August 27, 2012

Amyraldism vs. Four-Point Calvinism

I've been musing about the idea of Limited Atonement, and there are a few posts that I intend to write about it. In preperation though, I would like to make a point about a distinction which I see between what is known as four-point Calvinism and the classic view called Amyraldism.

Both of these views are a form of Calvinism which rejects the Dortian view that the atonement is limited. Indeed, if one merely considers them by what they affirm and don't affirm from TULIP, then they would be considered the same thing, or at least one being a type of the other. However, I think that there is a difference between Amyraldism and what is currently referred to as five point Calvinism.

The distinction lies in the character of the views. Four point Calvinists are essentially people who have been convinced of Calvinism, and embrace the label passionately, but recognize that the doctrine of limited atonement is completely and utterly contradictory to Scripture. So therefore they reject it, and merely affirm the opposite.

Amyraldism though is based on the beliefs of Moses Amyraut, and who had attempted to fully integrate a general atonement theory in with Calvinist teaching. Amyraut felt that he was following the beliefs of Calvin himself, and there are many who believe that Calvin did in fact teach a general view of the atonement. is at least interesting to note that John Calvin himself did not believe in this doctrine [Limited Atonement]. In 1979 researcher R. T. Kendall (b. 1935) published a powerful argument that Calvin did not believe in limited atonement: Calvin and English CAlvinism to 1649. -Roger Olson, Against Calvinist, (Grand Rapids, Michigan: Zondervan, 2011), 145.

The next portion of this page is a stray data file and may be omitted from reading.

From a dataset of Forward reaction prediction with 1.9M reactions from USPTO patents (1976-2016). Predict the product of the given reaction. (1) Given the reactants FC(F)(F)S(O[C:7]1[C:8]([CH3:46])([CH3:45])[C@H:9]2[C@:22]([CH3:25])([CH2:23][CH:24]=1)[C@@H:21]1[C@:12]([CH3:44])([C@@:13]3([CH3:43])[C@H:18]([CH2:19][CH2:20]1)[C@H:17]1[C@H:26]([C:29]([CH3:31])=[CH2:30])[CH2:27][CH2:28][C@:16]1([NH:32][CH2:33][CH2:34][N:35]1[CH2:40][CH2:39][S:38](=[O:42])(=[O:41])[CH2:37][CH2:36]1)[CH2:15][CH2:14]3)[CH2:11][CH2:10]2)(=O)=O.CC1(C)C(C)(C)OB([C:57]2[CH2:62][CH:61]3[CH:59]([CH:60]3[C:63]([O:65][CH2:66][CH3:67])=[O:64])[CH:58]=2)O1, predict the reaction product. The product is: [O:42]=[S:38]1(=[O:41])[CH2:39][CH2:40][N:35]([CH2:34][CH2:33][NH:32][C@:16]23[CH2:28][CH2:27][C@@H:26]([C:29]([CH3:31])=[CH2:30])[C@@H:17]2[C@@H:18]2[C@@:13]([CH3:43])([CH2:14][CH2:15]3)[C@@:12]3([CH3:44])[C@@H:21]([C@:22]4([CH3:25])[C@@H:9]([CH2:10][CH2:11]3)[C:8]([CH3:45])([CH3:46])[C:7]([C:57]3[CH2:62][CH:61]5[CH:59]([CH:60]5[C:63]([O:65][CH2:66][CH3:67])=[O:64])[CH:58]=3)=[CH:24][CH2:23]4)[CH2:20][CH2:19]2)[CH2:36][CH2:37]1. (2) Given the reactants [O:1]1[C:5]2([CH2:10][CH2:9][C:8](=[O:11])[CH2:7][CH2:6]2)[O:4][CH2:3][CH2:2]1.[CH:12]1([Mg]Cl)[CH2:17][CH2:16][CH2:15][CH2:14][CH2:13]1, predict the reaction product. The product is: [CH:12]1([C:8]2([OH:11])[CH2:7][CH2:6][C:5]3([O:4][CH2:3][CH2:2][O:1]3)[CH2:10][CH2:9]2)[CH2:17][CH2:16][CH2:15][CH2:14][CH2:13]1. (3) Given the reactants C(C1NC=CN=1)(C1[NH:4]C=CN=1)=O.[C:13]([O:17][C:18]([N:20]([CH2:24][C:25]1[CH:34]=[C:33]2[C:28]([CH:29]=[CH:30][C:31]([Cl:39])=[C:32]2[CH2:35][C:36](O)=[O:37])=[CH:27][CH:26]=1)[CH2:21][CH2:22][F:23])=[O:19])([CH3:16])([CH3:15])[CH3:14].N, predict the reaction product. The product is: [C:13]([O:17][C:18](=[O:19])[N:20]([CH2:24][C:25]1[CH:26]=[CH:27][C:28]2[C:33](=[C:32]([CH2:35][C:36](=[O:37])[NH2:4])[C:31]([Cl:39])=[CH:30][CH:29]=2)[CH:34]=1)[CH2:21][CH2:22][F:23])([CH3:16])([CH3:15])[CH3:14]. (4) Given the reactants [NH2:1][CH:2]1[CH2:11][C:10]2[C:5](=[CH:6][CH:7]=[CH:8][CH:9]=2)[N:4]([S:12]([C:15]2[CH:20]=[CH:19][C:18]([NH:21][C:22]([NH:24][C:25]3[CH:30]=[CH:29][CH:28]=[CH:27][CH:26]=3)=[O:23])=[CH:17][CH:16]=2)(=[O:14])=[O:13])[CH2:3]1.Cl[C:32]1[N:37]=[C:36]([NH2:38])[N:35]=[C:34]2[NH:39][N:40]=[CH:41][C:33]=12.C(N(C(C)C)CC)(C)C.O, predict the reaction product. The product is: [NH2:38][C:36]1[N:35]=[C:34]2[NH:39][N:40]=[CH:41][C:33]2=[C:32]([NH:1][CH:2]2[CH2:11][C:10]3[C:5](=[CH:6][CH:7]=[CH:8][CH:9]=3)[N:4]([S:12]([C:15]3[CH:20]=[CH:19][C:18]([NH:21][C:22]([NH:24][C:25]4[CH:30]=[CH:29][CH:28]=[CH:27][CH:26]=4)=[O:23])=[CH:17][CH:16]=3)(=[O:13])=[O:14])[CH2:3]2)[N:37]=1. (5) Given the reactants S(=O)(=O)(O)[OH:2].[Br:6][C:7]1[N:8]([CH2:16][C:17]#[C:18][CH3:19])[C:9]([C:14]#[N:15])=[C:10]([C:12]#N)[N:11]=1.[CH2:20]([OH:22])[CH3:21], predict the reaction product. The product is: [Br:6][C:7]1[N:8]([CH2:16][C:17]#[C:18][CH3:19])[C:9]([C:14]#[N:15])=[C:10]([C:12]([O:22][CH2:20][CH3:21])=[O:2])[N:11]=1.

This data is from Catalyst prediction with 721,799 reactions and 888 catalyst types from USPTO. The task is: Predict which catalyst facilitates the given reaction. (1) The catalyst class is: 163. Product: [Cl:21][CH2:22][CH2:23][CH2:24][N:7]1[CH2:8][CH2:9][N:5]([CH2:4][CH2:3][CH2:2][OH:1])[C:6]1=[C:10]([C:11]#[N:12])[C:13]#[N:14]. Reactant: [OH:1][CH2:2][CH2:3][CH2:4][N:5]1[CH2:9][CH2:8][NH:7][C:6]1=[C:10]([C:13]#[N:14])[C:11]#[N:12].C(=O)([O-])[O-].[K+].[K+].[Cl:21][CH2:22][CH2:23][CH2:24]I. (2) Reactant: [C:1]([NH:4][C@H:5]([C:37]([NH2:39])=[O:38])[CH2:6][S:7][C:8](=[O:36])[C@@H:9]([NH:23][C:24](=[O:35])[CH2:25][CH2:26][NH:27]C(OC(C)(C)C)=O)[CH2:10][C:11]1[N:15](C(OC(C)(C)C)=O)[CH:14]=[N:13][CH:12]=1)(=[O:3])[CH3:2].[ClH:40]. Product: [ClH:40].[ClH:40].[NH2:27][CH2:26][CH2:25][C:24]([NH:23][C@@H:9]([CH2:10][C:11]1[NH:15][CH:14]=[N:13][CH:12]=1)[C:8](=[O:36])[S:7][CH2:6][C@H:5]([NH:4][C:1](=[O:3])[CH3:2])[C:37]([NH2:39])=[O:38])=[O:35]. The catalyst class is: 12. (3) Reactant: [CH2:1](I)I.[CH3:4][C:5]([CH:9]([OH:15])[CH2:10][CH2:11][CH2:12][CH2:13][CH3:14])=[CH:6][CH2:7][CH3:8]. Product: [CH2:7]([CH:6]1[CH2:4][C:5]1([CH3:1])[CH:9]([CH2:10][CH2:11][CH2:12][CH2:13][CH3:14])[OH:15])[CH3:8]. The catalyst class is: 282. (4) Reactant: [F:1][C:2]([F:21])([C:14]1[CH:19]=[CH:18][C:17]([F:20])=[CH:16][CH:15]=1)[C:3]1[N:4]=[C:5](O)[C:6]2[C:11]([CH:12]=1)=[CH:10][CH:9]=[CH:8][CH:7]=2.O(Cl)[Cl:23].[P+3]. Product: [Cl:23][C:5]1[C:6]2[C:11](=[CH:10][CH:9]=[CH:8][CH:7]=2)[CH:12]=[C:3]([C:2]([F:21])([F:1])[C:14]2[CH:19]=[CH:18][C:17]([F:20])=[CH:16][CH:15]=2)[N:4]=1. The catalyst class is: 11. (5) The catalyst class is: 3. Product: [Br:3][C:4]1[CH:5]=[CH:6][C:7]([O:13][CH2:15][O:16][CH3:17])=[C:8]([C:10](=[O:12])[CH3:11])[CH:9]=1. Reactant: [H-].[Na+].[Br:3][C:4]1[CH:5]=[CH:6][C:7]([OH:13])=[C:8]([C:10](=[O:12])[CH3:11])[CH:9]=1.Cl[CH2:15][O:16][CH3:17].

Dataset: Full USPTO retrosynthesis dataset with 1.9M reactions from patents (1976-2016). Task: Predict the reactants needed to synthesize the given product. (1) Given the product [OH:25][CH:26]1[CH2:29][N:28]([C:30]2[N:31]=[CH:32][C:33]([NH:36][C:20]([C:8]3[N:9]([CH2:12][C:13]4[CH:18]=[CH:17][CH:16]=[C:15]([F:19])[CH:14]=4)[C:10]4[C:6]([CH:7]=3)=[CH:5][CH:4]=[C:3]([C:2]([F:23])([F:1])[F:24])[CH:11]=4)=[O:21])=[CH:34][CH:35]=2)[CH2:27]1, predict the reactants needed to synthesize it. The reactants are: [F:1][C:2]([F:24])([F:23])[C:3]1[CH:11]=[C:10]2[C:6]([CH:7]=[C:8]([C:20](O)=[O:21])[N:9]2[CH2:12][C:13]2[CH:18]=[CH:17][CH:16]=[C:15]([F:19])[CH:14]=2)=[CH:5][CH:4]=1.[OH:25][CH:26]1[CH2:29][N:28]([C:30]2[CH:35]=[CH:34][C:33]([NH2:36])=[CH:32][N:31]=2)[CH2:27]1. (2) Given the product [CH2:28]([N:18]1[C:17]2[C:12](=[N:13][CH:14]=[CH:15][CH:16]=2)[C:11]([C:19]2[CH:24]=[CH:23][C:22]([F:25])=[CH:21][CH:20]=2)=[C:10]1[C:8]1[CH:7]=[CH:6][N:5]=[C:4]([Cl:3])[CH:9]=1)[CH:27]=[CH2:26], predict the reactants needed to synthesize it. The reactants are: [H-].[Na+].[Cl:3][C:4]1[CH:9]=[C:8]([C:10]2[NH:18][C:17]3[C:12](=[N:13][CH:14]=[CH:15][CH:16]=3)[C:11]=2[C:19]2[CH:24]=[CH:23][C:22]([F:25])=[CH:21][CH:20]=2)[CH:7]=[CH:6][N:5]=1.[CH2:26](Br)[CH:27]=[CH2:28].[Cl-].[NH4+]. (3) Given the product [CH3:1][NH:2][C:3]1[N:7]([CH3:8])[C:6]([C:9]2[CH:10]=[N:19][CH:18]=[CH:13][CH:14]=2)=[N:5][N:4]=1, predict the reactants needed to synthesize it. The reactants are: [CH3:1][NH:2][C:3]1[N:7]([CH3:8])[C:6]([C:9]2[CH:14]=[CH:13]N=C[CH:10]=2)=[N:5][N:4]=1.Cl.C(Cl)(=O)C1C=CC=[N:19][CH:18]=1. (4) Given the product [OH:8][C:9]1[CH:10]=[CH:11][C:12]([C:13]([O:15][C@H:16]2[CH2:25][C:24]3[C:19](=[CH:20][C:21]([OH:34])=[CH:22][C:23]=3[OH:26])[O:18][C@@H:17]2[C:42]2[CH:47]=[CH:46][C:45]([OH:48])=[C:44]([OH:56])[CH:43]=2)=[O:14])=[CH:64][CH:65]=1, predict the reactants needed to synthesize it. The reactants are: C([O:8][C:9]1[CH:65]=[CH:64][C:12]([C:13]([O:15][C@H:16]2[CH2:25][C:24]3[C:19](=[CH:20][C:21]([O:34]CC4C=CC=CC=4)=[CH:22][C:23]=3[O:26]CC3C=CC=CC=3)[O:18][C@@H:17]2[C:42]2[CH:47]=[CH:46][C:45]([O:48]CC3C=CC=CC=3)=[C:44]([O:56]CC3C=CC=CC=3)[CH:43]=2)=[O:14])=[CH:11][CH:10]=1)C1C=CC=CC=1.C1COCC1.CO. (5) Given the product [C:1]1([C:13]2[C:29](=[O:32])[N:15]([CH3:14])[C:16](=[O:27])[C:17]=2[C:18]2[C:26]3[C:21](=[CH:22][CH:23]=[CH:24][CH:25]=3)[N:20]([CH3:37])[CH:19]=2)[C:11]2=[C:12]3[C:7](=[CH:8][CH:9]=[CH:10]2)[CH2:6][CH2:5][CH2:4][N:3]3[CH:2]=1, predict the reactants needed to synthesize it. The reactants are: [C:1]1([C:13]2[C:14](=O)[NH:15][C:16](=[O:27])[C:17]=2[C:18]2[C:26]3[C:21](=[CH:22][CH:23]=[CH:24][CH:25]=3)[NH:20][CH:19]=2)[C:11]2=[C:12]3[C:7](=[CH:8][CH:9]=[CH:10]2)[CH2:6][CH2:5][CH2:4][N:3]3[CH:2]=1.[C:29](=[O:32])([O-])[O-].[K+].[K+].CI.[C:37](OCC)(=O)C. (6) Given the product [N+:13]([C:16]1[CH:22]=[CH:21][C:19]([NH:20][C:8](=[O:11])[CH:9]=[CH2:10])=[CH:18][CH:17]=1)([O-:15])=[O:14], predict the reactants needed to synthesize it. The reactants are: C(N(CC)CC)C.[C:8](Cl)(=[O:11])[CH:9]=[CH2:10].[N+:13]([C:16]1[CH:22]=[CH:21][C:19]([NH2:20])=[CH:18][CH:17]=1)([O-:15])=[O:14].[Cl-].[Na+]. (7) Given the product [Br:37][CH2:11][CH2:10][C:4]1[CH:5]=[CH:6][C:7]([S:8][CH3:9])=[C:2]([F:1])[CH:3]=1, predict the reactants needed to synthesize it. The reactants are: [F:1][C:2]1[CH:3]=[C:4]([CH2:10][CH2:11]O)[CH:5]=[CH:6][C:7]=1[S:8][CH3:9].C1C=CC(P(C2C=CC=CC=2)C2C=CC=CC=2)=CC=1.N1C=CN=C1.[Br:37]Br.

Because of this, we can see a big difference from the common Four-point Calvinist and the Amyraldian: one is a pragmatically formed view which is unconcerned with logical consistency, while the other is a carefully articulated theological view.

This brings us to another distinction. Amyraut integrated a general atonement by use of high decretal theology. I'll explain this fuller next week, but today it suffices to say that decretal theology involves technical theological languages which is not used by the average person. Therefore, for most Calvinist laymen, Amyraldism is rather inaccessible, or at least requires additional intentional study. On the other hand, anyone who understands what TULIP is can appreciate four-point Calvinism. You merely drop the 'L'!

In summary, while one may simply see Amyraldism a form of four-point Calvinism, I think four-point Calvinism can be considered a distinct phenomenon, where Amyraldism is a careful and technical articulated position, four-point Calvinism is a guileless attempt to be biblical while holding to Calvinist teaching. Where Amyraldism can be admired for its sophistication, four-point Calvinism can be admired for its honesty and naivete.

Next week, I'll be looking more exactly at what Amyraldism is, and after that we'll start talking about their true value in theology, and how they relate to Calvinism and Arminianism.

August 20, 2012

Reflections on Fatherhood: My How They Grow


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It is amazing that in only 16 months, Marty has gone from being the size of my head, to being the size of my torso. Where before, we were excited when he learned to hold up his own head, now we are having trouble stopping him from climbing on to the arms of the couch... starting from the floor. He used to only cry. Now we have counted 34 words. It is incredible how fast he is growing.